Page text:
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Jay Hutchinson & Victoria McIntosh: Crafting Through Chaos


Thu 16 Apr 2020, 7:30pm–8:30pm

Where: Virtual Location, Online, Virtual

Restrictions: R16

Ticket Information:

  • Admission: Free

Are you knitting to calm the knots in your stomach? Crocheting to crush your worries? Quilting to keep from wilting? Using thread to quell your dread?

Keep your hands busy and your heart light by joining textile artists Jay Hutchinson and Victoria McIntosh in a special online craft circle.

Whether you’re a dab hand or just starting out - pull up a chair, pull out your project and join the conversation as Jay and Victoria discuss the role of embroidery in their own practices and the calming qualities of craft in uncertain times.

This event is limited to 8 participants, so be sure to book via Eventbrite – places will fill fast!

Please note: This event will be held via Zoom, from the comfort of your own home. Book to secure your place and we will send you a link to join the group 30 mins prior to the event commencing.

About the artists:

Jay Hutchinson is a New Zealand artist based in Dunedin. Originally a graffiti writer, Hutchinson traded his cans of spray paint for needle and thread in 2006. In a project titled ‘Concrete to Textile’ at the Blue Oyster Art Project Space, Jay recreated a series of graffitied walls as elaborate hand-embroidered panels. After spending hundreds of hours on the project Jay developed a passion for the craft and has since produced several projects a year using the labor intensive process. His current projects explore urban environments and then recreates found structures and discarded objects as hand-embroidered sculptures.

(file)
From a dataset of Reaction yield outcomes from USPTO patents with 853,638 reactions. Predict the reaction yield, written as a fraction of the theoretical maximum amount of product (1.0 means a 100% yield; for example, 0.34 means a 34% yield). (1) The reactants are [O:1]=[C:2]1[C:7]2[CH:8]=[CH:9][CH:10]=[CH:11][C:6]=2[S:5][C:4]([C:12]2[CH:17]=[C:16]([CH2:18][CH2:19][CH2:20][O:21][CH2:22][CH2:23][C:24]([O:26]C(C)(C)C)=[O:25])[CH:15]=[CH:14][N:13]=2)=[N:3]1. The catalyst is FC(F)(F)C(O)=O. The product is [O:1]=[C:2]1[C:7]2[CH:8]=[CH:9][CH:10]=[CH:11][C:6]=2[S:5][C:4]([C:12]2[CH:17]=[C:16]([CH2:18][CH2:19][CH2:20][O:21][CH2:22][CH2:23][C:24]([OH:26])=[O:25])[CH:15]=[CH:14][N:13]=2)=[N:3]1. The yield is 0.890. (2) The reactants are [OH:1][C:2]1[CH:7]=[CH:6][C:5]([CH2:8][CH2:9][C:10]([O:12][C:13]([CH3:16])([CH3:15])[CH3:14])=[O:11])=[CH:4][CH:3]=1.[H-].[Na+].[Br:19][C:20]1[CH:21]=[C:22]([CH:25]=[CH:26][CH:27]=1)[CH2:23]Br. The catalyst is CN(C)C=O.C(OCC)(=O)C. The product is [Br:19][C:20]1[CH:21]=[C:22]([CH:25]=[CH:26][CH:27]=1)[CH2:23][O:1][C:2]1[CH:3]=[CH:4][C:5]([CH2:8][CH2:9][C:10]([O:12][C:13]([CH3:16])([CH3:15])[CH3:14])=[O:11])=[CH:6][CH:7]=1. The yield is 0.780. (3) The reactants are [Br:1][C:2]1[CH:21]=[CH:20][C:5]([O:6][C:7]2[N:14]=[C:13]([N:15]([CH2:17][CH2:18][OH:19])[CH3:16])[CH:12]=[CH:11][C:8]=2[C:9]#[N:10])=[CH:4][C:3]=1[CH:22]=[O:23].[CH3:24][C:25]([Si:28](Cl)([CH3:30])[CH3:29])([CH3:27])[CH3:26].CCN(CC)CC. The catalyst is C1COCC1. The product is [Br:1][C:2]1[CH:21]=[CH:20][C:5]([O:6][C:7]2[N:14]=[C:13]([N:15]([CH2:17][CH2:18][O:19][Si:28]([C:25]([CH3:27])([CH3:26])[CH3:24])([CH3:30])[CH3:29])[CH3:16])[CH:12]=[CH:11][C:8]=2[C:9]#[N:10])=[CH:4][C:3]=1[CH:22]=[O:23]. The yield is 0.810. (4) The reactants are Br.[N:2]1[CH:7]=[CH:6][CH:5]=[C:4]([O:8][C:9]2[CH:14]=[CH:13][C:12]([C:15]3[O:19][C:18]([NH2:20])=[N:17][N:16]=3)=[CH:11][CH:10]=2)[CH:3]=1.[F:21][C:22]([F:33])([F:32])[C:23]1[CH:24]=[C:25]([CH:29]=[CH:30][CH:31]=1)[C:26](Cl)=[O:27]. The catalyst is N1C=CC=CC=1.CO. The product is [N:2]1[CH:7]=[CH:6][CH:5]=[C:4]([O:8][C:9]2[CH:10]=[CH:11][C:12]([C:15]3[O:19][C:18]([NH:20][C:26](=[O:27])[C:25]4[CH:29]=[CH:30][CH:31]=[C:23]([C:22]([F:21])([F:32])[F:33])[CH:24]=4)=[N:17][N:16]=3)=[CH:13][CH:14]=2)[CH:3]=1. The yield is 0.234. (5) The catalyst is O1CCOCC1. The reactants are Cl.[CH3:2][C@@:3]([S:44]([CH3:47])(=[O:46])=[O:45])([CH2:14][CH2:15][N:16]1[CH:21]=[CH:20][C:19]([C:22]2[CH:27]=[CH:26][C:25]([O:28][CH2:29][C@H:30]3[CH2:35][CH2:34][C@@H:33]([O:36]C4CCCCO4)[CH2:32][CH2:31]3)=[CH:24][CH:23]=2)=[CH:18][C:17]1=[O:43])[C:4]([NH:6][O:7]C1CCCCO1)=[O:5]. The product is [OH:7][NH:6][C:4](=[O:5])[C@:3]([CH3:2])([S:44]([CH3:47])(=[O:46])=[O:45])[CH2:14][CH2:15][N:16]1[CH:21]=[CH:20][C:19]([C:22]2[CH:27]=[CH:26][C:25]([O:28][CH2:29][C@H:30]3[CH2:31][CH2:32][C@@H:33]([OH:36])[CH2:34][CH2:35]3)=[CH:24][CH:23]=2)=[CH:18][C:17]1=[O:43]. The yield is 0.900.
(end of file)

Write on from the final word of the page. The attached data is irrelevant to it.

Victoria McIntosh was born and is currently based in Ōtepoti Dunedin. Her practice uses found materials from op shops and second hand stores combined with domestic crafts such as embroidery, beading and quilting to translate collections of underwear and purses into soft sculptures that remember the shapes of the bodies they once held. Highlighting the many ways women and their bodies have been exploited and controlled, Victoria’s works are also a homage to her maternal grandmother who taught her many of the needlework skills she employs in her practice.

This event runs in conjunction with Ā Mua: New Lineages of Making, which features projects by more than 20 makers from throughout Aotearoa, to explore and challenge the definition of craft in Aotearoa today.